The Lingering Imperial Self-Identity of Japan as a Warrior Nation

Japanese soldiers of the Sino-Japanese War. Wikimedia Commons As Japanese imperialism rose and fell, its leaders interpreted and re-interpreted a single distinctive concept: “bushido”. By Dr. Oleg Benesch / 12.22.2017 Senior Lecturer in East Asian History University of York In a warning to China on the eve of his first trip to Asia in November 2017, the US president, Donald Trump, called[…]

How Did 4th-Century Roman Coins End Up in a Medieval Japanese Castle?

Roman coins were discovered in Katsuren castle in Uruma, Okinawa, southwestern Japan. EPA/Uruma City Education Board Is this evidence that Rome traded with Japan? Almost certainly not. By Dr. Kevin Butcher / 10.03.2016 Professor of Classics and Ancient History University of Warwick The recent discovery of Roman coins in controlled excavations of a castle in Japan prompted the inevitable[…]

The Art and Architecture of Ancient and Early Medieval Japan

Old painting of Himeji castle / Wikimedia Commons Edited by Matthew A. McIntosh / 04.07.2018 Historian Brewminate Editor-in-Chief 1 – Prehistoric Japan 1.1 – Ceramics in the Jomon Period Pottery from the prehistoric Jōmon period in Japan is thought by many scholars to be the oldest ever discovered. 1.1.1 – Overview Prehistoric art of Japan[…]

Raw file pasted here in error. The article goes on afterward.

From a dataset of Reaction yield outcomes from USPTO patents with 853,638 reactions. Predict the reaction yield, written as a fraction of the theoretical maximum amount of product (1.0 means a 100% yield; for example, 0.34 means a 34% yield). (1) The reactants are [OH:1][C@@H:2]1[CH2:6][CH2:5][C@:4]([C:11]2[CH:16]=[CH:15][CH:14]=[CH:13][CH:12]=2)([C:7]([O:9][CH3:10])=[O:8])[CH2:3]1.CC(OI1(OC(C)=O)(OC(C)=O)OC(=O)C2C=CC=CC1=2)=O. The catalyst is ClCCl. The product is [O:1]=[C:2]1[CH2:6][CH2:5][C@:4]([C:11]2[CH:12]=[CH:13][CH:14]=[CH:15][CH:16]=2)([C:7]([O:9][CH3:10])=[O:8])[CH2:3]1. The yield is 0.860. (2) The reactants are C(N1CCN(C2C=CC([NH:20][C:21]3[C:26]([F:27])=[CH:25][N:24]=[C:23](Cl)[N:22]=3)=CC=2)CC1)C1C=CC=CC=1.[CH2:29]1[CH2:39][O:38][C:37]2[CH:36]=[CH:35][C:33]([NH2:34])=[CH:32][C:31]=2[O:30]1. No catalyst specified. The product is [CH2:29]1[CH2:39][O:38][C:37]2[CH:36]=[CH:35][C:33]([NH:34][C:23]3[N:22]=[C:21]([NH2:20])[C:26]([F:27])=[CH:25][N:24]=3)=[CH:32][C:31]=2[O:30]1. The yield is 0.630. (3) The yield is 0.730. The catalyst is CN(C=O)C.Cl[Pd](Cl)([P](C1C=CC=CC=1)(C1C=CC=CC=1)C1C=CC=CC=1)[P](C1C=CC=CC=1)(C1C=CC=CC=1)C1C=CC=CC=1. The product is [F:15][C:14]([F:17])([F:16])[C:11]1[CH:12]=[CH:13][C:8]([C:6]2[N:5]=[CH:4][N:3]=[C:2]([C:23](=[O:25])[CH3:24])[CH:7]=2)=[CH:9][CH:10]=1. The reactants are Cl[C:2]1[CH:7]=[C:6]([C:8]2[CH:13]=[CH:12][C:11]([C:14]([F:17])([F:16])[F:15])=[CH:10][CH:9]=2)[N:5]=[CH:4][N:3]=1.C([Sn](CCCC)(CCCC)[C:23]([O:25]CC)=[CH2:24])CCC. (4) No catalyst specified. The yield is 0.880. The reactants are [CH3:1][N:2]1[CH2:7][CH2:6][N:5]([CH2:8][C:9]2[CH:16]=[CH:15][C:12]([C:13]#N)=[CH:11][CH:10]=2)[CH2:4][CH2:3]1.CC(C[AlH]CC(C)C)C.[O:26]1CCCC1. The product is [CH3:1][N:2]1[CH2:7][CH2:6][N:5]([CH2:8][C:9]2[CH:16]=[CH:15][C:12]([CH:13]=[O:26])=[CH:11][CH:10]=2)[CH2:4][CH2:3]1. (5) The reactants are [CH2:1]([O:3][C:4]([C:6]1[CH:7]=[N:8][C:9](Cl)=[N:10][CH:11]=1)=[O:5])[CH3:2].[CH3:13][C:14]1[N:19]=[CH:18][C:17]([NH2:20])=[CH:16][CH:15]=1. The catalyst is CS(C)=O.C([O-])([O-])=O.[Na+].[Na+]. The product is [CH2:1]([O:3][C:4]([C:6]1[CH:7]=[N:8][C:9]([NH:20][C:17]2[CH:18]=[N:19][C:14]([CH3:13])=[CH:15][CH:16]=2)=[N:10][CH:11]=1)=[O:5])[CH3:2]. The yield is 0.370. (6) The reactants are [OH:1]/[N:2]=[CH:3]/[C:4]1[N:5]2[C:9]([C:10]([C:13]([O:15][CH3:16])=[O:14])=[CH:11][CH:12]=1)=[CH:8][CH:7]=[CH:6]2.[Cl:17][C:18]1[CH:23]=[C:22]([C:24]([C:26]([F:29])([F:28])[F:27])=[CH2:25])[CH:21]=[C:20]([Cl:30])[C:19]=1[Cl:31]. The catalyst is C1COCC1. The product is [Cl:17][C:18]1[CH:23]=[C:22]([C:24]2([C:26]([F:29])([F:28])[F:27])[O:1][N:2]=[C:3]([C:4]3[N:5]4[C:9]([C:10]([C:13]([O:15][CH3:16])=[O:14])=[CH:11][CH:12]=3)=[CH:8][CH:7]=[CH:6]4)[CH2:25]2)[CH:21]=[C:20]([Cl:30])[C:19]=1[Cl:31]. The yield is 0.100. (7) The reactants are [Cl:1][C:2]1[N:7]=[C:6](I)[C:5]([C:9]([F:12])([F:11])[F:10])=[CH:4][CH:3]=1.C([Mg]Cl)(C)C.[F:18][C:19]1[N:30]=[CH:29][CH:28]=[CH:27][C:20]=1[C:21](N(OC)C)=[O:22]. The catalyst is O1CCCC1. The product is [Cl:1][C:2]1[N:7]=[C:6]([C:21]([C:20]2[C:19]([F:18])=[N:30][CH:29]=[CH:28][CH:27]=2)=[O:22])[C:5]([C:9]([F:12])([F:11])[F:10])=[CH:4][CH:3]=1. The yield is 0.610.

Babe Ruth in a Kimono: How Baseball Diplomacy Fortified US-Japan Relations

Tokyoites watch Hideo Nomo pitch for the Los Angeles Dodgers at Sony Plaza on June 30, 1995. Shizuo Kambayashi/AP Photo By Dr. Steven Wisensale / 03.27.2018 Professor of Public Policy University of Connecticut On Feb. 9, 2001, an American submarine, the USS Greenville, surfaced beneath the Ehime Maru, a Japanese ship filled with high school students[…]

Inside the Photography of Ishiuchi Miyako

ひろしま/hiroshima #9 (Ogawa Ritsu), 2007, Ishiuchi Miyako. Chromogenic print. © Ishiuchi Miyako 70 years after the bombing of Hiroshima, the Japanese artist imbues women’s objects from the event with a ghostly presence. By Amanda Maddox / 08.06.2015 Assistant Curator, Department of Photographs J. Paul Getty Museum For the last eight years, Ishiuchi Miyako has traveled[…]

The Untold Story of Japan’s First People

Portrait of two Ainu men from Sakhalin, photo by Bronislaw Pilsudski / National Museum of Natural History, National Anthropological Archives, Wikimedia Commons In the 20th century, Japanese anthropologists and officials tried to hide the existence of the Indigenous.  Then the Ainu fought back like their cousins, the bears. By Jude Isabella / 10.25.2017 Editor-in-Chief, Hakai Magazine Itek[…]

The Nuclear National Family: Japan, Fukushima, and Societal Fissures

The Fukushima disaster exposed fissures in Japanese society that its familial politics tries to paper over.    By Mari Matsumoto (left) and Sabu Kohso (right) / 09.15.2017 In the history of nuclear disaster, Fukushima stands out in its singularity. There, two kinds of disasters were intermixed: the earthquake/tsunami, and the nuclear explosion. On March 11,[…]